Blew a CB now outlets don't work

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  #1  
Old 10-08-13, 08:50 PM
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Blew a CB now outlets don't work

Ok here's what happened. I was running a air compressor on an outdoor outlet. The circuit breaker blew a couple times, I would flip it back and it was fine. The third time it tripped I reset it but there was no power. It appears as though a few of the kitchen outlets were on the same circuit ( the outdoor outlet I was using is right next to the kitchen) and now now of them work either. Using a non contact tester shows there is power to all the outlets, however if I plug in the little tester that came with it into the outlet I get NO lights on it at all. From what I have seen none of the outlets are equipped with a GFI. Also, all the wires in the breaker box do appear tight and well secured. Any advice or help would be greatly appreciated. This is my first house so I'm trying to learn a thing or 2.
 
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Old 10-08-13, 09:04 PM
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Exterior receptacles have required GFI protection since the 80's. I would have you look for a GFI hidden outside, in a bathroom or in the garage.

What is the age of the house?
 
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Old 10-08-13, 09:16 PM
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Give the near useless non contact tester to your kid to play with while you use the real voltage tester. You need to check for voltage from hot to neutral and hot to ground. An $8-$15 cheap analog multimeter is best but the tester you have will be okay for initial tests. If you can't find a tripped GFCI the problem may be a bad connection at the last working recptacle on the circuit or the first non working receptacle. On non GFCI receptacles move any back stabs to the screws. (GFCIs are back wired not back stabbed and those connections are okay.) See also: http://www.doityourself.com/forum/el...ther-info.html
 
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Old 10-09-13, 10:40 PM
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So the house is older but the wiring is fairly new. I just bought the house so I don't know much about it except it was all redone within the last 7 yrs. it was done kinda sloppy but the home inspector did say it was done right.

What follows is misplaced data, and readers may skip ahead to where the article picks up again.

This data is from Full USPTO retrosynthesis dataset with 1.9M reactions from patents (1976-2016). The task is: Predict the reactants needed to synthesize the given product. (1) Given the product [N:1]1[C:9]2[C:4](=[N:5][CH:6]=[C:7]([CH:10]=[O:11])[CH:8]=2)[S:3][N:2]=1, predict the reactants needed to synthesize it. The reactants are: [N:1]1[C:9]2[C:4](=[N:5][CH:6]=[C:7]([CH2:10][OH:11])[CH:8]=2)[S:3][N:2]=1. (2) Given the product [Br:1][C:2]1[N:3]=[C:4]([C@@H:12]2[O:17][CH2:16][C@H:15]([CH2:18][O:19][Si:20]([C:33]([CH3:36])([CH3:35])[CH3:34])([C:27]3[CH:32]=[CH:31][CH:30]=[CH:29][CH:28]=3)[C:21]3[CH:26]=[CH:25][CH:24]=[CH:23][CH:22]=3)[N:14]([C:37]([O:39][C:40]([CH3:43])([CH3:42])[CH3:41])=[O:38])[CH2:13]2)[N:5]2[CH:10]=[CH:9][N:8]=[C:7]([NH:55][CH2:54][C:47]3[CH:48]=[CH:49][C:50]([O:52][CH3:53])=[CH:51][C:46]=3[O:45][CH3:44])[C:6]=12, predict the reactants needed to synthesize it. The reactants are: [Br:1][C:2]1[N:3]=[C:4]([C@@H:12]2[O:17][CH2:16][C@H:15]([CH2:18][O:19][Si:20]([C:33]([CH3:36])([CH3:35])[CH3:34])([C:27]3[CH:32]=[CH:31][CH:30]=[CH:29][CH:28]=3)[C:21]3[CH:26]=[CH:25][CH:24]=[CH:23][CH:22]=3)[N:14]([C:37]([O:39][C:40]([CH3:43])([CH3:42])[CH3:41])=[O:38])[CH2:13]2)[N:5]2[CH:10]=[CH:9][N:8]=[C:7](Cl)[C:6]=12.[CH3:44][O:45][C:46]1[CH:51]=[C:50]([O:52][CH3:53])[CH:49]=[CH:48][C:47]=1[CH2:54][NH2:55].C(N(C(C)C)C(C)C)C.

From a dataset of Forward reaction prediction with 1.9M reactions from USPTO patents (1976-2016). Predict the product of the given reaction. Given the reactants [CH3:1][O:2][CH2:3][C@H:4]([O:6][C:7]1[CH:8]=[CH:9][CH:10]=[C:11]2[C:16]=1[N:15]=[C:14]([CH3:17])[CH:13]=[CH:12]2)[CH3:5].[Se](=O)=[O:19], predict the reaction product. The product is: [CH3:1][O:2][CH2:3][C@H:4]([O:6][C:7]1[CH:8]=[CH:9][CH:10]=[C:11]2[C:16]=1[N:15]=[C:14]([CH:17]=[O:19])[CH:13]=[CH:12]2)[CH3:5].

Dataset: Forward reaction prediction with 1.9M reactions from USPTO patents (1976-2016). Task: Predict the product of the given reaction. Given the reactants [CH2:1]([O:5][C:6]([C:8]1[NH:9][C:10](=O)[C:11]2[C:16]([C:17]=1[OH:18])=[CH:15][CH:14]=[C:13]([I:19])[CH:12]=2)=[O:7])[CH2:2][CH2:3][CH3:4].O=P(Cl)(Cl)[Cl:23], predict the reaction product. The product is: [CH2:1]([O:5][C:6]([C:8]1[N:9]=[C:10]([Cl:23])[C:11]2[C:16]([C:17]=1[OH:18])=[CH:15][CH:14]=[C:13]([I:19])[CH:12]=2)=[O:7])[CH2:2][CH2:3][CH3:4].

So my next 2 questions are
1. You said outdoor outlets have a GFI. There's no visible GFI switch on the face of the outlet, where else do I need to be looking.

2. If everything was working fine till the CB blew how is it possible that there is suddenly a "bad connection." I had never had any kind of problems with any of he other outlets or lights on the circuit, it doesn't make sense to meet that suddenly that happens, but hey I'm no electrician and that's whyim here asking for help.

Thanks everyone,
Mike
 
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Old 10-10-13, 12:32 AM
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Mike.... you used a non-contact tester and it showed that you had hot but no neutral. That would mean you aren't looking for a tripped GFI. You will be looking for an open neutral. You will need to determine every device on the problem circuit and remove them one at a time to check for loose connections. Chances are you'll find wires pushed into the back of the receptacles like Ray mentioned.

I wouldn't say it was all done right. GFI receptacles are required in bathrooms, kitchens, garages, outside and in wet areas. A quick and easy way to wire is to put one GFI receptacle in the first junction box and then connect multiple regular receptacles in the following locations.

Hypothetically they could have put a GFI receptacle in the basement and then went up to the kitchen and then outside.
 
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Old 10-10-13, 07:54 AM
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Hypothetically they could have put a GFI receptacle in the basement and then went up to the kitchen and then outside.
This wouldn't be to current code, but that doesn't mean it isn't done and that also doesn't mean it didn't pass inspection. You could even have a GFCI circuit breaker with a yellow test button on the breaker. The bottom line is, the GFCI device could be anywhere.
 
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Old 10-10-13, 08:29 AM
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We have one member who found one hidden behind a water heater. It wasn't visible till the water heater was removed for replacement. Another member found one hidden behind one of those plug-in multipliers that totally cover the receptacle and provide six places to plug in. Even a power brick (power supply) could be large enough to hide the test button.
 
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Old 10-10-13, 08:54 AM
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And sometimes they are in plain sight at the main service panel and get overlooked.
 
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